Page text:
Harvard Report Shines Light on Affordability Crisis and ‘Alarming’ Rates of Housing Cost Burden


The Joint Center for Housing Studies (JCHS) of Harvard University recently released its annual “State of the Nation’s Housing,” and it paints a bleak picture of a real estate market plagued by inventory and affordability challenges. 

During the recent webinar highlighting findings from the report, Daniel McCue, senior research associate at the center, said this year’s national housing story centers around how households and housing markets are dealing with and adjusting to high housing costs.

U.S. home prices are up 47% from where they were in 2020, he said, and rent is up 26%. What’s to blame? Inventory of homes for sale is still at a record low (below 30% where they were prior to the pandemic), which is driving up bids and, therefore, housing prices.  

Home price growth has been widespread. Earlier this year, prices increased in 97 of the top 100 markets, with higher increases in the Northeast and Midwest and slower growth in the South and West.

Just a few years ago, said Sheryl Palmer, chairman and CEO of Taylor Morrison, it was typical to see someone pay just two times their income for a home, and now that number has risen to threes and fours. 

“That’s just not sustainable,” she said.

Solving the inventory conundrum

Simply adding homes to the mix isn’t the solution. The study showed that an influx of new construction homes could prove counterproductive, further driving up costs. 

Single-family construction has climbed steadily throughout 2023, JCHS found, with 2024 maintaining pace and averaging 1.06 million homes in the first quarter. New homes have accounted for nearly a third of available single-family inventory since 2021—comparatively, new construction made up only 14% of inventory three years ago, on average.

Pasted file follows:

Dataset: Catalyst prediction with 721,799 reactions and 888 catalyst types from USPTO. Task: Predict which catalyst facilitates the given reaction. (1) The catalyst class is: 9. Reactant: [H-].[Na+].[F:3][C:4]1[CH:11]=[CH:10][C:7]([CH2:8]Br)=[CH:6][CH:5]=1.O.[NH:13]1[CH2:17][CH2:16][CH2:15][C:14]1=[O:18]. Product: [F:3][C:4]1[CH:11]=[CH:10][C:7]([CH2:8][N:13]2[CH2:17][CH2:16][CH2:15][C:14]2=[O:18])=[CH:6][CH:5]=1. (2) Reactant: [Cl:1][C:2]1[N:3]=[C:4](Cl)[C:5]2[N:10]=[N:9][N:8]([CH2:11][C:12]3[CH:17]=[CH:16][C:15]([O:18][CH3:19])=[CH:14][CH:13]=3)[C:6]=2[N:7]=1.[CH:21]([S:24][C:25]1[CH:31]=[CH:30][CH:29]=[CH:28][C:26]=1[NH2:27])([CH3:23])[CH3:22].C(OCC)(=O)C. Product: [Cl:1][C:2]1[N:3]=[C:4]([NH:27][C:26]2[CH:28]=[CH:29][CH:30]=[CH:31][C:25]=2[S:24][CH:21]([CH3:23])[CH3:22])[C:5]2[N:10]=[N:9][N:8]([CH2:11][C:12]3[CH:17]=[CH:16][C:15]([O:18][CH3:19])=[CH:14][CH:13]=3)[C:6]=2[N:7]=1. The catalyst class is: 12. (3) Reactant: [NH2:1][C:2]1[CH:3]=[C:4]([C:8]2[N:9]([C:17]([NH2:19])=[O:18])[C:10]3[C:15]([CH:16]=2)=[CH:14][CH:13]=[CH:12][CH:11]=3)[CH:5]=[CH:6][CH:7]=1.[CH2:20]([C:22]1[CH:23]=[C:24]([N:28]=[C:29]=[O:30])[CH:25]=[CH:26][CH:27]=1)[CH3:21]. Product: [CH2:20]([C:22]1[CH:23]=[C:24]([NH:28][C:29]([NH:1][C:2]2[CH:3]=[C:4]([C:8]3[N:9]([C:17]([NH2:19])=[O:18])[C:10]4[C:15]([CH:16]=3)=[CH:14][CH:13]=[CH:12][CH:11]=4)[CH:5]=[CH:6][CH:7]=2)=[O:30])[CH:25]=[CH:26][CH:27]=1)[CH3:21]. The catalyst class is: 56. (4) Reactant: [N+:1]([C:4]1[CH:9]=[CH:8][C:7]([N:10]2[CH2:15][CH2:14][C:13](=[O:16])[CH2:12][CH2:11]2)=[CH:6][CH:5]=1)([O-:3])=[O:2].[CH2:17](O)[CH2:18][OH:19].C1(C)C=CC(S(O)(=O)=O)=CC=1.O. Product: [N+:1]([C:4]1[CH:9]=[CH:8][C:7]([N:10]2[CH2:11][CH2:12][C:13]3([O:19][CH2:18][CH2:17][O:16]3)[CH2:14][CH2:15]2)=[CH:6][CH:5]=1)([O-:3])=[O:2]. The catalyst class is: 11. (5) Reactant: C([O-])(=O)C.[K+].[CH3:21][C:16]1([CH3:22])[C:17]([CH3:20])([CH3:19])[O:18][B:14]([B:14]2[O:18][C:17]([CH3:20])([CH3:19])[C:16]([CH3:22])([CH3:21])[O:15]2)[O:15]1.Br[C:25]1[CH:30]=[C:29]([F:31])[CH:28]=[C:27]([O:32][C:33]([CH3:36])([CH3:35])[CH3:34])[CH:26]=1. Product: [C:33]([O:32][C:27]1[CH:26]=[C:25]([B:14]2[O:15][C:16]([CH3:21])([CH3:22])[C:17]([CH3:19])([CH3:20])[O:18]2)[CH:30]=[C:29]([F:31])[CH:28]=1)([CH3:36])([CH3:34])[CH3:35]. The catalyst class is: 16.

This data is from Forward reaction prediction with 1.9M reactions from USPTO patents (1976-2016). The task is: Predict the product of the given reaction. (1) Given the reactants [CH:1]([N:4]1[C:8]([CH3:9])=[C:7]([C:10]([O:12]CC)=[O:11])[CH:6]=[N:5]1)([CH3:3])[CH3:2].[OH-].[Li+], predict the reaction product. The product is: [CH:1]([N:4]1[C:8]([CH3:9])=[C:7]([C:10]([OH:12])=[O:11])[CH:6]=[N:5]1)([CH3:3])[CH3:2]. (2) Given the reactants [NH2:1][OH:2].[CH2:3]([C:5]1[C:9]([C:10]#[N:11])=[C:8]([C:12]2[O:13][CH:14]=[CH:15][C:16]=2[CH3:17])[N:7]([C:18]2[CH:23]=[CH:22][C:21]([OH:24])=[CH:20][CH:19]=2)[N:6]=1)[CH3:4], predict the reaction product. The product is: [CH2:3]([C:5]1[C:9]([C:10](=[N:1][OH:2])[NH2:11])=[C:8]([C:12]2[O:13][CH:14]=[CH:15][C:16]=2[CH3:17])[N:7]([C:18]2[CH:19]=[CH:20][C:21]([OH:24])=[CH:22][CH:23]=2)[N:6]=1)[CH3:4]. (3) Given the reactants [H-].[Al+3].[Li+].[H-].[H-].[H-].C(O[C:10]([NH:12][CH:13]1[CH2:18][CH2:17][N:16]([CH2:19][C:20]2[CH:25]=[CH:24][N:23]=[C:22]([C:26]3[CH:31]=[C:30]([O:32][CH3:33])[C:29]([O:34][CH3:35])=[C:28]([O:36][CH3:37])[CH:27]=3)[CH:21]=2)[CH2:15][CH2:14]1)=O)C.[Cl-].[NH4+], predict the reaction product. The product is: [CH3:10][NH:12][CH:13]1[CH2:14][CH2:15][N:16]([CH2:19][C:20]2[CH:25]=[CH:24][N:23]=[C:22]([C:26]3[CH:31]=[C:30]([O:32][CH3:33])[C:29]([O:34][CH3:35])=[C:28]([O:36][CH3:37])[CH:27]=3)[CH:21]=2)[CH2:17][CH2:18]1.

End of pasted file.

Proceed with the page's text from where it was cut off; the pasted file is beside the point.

This poses a challenge. “What we really rely on for affordable housing is the existing housing stock, because when we build new, we tend to build luxury housing,” said Priya Jayachandran, CEO of the National Housing Trust.

What’s happened with existing inventory? We’re dealing with a cyclical “lock-in” of sorts—current homeowners that previously took advantage of below-market interest rates are missing that incentive to move. Right now, mortgage interest rates on a 30-year loan hover around 7%, compared to the average 4% on outstanding residential mortgages. 

As a result, buyers are instead pushed to purchase these new, higher-priced homes. New-home sales increased by 4% in 2023, accounting for 15% of all single-family home sales compared to 12% in 2021.

Housing cost burdens skyrocket

As prices rise (and taxes and insurance), so too do cost burdens. One in four homeowner households (23.2%) are stretched thin, and the number of cost-burdened homeowners—those who spend more than 30% of their household income on housing and utilities—increased by 3 million to 19.7 million between 2019 and 2022.

“What’s not surprising but still alarming is how many people are still housing cost burdened,” said Jayachandran.And that continues year-over-year to achieve record highs. While supply is marginally increasing and rents are starting to stabilize, it’s going to take a long time for those forces alone to satisfy the level of housing cost burden.”

Households earning less than $30,000 per year made up over half of the growth in cost-burdened homeowners from 2019 to 2022. During this time period, these homeowners saw residuals fall 18% to just $627 after inflation—the only money left for maintenance, repairs and accessibility improvements after paying for housing and utilities. 

Chrystal Kornegay, CEO of MassHousing, said this is more of a commentary on the state of the economy and not just the housing market. “It just affirms that our economy is transforming into one in which work doesn’t pay, and we’ve got to figure out how to balance that better.”





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